5 Tough Terrains and How To Drive in Them

Bad weather can make even the smoothest Interstate dicey for driving. Here’s how to keep safe in sub-par conditions.

Aside from traffic congestion and the temptation to eat fast food at every rest stop, the nearly 47,000 miles of the American Interstate Highway System are generally a joy to drive, with wide lanes spread over well-maintained and well-lit pavement.

But nobody ever satisfied a lust for adventure by sticking to the Interstate. And bad weather can make even the Interstate a dicey drive. So here's a guide to keeping it safe when your driving conditions become, shall we say, less than optimal.

Icy conditions can make for the most dangerous kind of road for motorists. There's a reason the TV weather forecaster says to stay off the road when ice is expected.

If you must drive, the key thing to remember is that is can take up to 10 times as much road to stop on ice as on asphalt. Yes, 10 times!

So don't just leave a little extra room between you and the next car. Leave a whole lot of extra room. If you start to skid, take your foot off the gas and the break and gently turn into the direction of the skid until you regain control.

And remember, you're not the only car susceptible to easy skidding on the ice. Watch out for the other drivers around you too.

If your car is covered in snow, it's imperative that you clean off the entire front and back windshields, as well as the roof, before you start driving. Otherwise, you could be blinded when a pile of snow comes slipping down over your field of view.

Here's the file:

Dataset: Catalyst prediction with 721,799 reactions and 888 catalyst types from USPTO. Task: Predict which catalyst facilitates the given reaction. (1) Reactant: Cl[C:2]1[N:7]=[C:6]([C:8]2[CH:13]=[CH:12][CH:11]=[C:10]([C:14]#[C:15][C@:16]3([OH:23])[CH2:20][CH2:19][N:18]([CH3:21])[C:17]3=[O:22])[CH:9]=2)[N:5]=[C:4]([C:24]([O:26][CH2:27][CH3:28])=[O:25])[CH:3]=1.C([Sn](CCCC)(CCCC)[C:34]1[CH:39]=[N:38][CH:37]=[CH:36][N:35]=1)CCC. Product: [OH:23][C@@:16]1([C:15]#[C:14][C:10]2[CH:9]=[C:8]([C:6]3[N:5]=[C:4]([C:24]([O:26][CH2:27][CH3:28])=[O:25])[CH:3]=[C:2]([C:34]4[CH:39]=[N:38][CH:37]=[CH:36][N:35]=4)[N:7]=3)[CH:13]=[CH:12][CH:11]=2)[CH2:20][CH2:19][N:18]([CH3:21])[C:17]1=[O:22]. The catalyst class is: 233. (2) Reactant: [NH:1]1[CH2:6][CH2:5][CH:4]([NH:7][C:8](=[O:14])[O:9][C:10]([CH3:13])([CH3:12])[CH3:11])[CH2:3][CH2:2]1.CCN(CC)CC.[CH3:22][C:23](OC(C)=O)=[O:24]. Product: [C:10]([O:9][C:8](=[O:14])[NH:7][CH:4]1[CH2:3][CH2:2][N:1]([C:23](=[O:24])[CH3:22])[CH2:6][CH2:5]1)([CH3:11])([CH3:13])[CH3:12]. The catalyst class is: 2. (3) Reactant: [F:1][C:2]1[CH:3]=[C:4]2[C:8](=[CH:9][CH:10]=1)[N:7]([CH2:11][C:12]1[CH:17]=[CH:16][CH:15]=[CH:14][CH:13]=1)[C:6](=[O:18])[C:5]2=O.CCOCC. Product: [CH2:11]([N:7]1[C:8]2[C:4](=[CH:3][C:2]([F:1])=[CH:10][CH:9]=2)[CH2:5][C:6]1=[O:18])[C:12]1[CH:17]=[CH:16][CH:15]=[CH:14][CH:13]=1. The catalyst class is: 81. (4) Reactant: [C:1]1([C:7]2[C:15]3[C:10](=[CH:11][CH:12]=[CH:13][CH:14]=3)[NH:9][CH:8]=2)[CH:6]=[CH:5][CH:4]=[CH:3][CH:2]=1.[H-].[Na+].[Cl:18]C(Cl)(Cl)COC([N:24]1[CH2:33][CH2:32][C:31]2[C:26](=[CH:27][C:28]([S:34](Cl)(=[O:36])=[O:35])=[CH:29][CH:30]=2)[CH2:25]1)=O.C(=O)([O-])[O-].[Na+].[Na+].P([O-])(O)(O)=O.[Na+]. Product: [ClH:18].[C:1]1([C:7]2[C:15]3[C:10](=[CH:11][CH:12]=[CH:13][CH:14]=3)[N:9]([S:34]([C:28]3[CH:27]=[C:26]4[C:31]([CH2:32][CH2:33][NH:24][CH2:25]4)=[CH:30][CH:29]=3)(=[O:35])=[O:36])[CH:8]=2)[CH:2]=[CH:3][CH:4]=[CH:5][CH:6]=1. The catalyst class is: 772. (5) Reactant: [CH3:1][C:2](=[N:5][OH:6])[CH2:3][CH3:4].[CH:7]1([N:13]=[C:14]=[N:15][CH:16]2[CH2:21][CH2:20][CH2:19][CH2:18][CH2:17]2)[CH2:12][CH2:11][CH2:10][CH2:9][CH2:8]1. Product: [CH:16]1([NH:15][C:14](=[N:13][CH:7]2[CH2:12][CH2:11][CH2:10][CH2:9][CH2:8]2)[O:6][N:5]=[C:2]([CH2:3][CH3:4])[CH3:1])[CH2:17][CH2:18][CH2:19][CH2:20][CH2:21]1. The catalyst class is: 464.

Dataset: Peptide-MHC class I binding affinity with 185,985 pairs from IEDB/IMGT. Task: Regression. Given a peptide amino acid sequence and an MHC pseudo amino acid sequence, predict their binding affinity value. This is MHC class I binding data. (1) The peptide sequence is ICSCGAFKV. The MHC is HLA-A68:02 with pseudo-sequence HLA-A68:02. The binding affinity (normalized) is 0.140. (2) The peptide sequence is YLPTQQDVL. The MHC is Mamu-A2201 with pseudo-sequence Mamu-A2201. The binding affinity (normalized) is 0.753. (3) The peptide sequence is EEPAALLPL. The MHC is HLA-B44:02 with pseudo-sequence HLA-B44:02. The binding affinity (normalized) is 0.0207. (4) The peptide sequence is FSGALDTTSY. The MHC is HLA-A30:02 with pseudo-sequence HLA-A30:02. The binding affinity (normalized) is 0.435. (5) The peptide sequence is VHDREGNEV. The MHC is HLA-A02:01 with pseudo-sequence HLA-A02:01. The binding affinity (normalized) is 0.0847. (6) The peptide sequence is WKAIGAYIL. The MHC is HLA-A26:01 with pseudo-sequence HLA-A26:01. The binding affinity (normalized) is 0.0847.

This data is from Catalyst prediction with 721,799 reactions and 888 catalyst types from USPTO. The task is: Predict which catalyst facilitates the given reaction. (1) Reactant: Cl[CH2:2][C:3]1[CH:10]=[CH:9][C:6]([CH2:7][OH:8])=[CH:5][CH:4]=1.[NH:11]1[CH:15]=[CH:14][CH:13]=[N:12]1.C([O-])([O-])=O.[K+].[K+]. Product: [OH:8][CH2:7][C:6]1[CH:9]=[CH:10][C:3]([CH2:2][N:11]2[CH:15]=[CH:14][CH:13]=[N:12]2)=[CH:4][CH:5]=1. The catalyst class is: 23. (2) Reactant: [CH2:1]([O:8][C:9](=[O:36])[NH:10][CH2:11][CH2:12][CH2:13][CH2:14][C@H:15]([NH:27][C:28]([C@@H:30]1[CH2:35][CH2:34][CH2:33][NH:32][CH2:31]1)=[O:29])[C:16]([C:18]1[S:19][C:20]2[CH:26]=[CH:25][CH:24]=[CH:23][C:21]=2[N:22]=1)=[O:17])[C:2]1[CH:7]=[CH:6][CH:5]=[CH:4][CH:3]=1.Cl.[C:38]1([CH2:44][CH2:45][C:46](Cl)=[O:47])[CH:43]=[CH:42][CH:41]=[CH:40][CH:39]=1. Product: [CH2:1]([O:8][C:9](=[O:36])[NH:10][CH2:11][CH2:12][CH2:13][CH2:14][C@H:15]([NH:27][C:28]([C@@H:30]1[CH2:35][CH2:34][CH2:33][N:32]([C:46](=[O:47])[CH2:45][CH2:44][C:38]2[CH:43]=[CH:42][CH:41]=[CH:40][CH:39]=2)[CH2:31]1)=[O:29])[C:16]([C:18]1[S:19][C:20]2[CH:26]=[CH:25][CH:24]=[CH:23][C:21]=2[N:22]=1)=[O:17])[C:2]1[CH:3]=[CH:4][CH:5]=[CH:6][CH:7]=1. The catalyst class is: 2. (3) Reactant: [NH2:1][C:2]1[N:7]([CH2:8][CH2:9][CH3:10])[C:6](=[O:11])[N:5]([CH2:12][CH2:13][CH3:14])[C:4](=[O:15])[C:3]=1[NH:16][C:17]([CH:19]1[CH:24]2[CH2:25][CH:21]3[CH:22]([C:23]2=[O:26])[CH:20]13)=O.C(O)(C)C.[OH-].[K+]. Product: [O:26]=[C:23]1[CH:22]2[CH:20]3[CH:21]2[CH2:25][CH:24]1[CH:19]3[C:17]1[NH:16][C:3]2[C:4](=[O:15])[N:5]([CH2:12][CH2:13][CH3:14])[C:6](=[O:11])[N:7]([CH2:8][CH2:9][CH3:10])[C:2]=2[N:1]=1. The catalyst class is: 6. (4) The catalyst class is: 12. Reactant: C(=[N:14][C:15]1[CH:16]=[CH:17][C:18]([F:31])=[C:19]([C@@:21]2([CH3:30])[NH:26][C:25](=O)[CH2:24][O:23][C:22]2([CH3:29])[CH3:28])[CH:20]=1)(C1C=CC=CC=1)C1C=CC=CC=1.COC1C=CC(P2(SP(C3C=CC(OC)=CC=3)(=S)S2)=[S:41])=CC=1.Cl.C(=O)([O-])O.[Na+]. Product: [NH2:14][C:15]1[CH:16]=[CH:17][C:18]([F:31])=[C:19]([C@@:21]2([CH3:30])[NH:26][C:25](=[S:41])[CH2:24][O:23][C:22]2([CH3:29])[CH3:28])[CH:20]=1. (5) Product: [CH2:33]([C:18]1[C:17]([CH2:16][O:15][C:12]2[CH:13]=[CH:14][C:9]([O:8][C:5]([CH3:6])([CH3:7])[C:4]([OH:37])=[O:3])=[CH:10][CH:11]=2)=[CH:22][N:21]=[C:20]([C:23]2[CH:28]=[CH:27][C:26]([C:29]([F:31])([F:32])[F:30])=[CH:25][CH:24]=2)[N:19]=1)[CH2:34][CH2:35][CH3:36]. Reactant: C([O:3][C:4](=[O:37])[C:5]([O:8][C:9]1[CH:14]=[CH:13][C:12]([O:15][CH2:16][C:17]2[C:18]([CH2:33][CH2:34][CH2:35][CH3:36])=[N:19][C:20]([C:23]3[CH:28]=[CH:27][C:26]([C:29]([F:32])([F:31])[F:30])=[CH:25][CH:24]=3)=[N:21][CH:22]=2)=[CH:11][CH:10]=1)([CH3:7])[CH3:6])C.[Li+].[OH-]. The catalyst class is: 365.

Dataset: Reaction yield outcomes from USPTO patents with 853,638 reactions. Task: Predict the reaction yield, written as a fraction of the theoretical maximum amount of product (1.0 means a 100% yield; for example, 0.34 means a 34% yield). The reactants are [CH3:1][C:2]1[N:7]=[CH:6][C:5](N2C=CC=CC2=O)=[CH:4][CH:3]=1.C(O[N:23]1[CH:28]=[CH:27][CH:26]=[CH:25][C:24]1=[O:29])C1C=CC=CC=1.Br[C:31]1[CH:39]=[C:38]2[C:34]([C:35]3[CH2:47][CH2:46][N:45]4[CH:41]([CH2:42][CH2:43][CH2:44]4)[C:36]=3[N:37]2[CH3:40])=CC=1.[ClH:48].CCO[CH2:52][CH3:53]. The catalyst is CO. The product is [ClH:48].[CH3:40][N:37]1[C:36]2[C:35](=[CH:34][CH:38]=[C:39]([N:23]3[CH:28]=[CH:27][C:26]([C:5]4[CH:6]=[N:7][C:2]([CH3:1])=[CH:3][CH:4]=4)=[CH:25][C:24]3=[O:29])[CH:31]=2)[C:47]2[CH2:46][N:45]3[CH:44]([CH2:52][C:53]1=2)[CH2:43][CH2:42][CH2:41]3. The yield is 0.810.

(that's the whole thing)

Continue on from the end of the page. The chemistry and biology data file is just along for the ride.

Experts advise drivers to keep the radio turned off while driving in the snow and instead listen to the sound of the snow compacting under the tires. It will be loud. If that sound suddenly disappears it means you've hit a patch of ice and need to slow down immediately.

If you find yourself sitting in gridlock in heavy snowfall, get out of the car every little while to make sure the tailpipe hasn't been blocked by snow to the point it could be sending lethal carbon monoxide right into the car.

Sometimes the nice dry dirt road you took up to the country house has turned into a thick muddy sludge when it's time to head home. Whatever the reason, driving through mud requires a few basic precautions.

If safe to do so, a driver should get out of the car and walk up to the mud with a stick to see how deep it is before attempting to drive across. If you're in a vehicle that lets you engage 4WD, now would be the time to engage it.

Once you're moving across the muddy road, try to keep your speed up to avoid getting stuck, and if necessary jiggle the wheel back and forth to gain additional traction. That should help get you across the mud and on to your destinations, which will likely include a car wash.

The best strategy for driving through a flood is not to try. Just four inches of rapidly moving water can be enough to send a car floating instead of driving down the road, and that could be lethal.

If you must drive through a flooded area, pull over first and watch other cars attempting to cross. See if there are any unexpected dips or other obstacles you'll want to avoid.

Once driving through the water, stay in low gear and move at a steady, unhurried pace. Drive too fast and the car will push up a wall of water in front of the hood and almost certainly flood the engine, leaving you high and dry and surrounded by water.

Sand dune driving is a popular recreation in some places. But unless you drive a dune buggy to work, you'll probably need to take extra care not to get stuck if you find yourself driving over sand.

An important first step is to let some of the air out of the tires. At 15 psi, your tires will have a lot more grip than at normal inflation.

Turning on sand needs to be long, arching and smooth. Spin the wheel too sharply and you'll get stuck. If you do get stuck and then floor the gas and spin the tires, you'll get really stuck. Instead, calmly put the car in reverse and back yourself out of the jam.

And unless you want to deal with four flat tires, remember to put the air back in your tires as soon as you're out of the sand.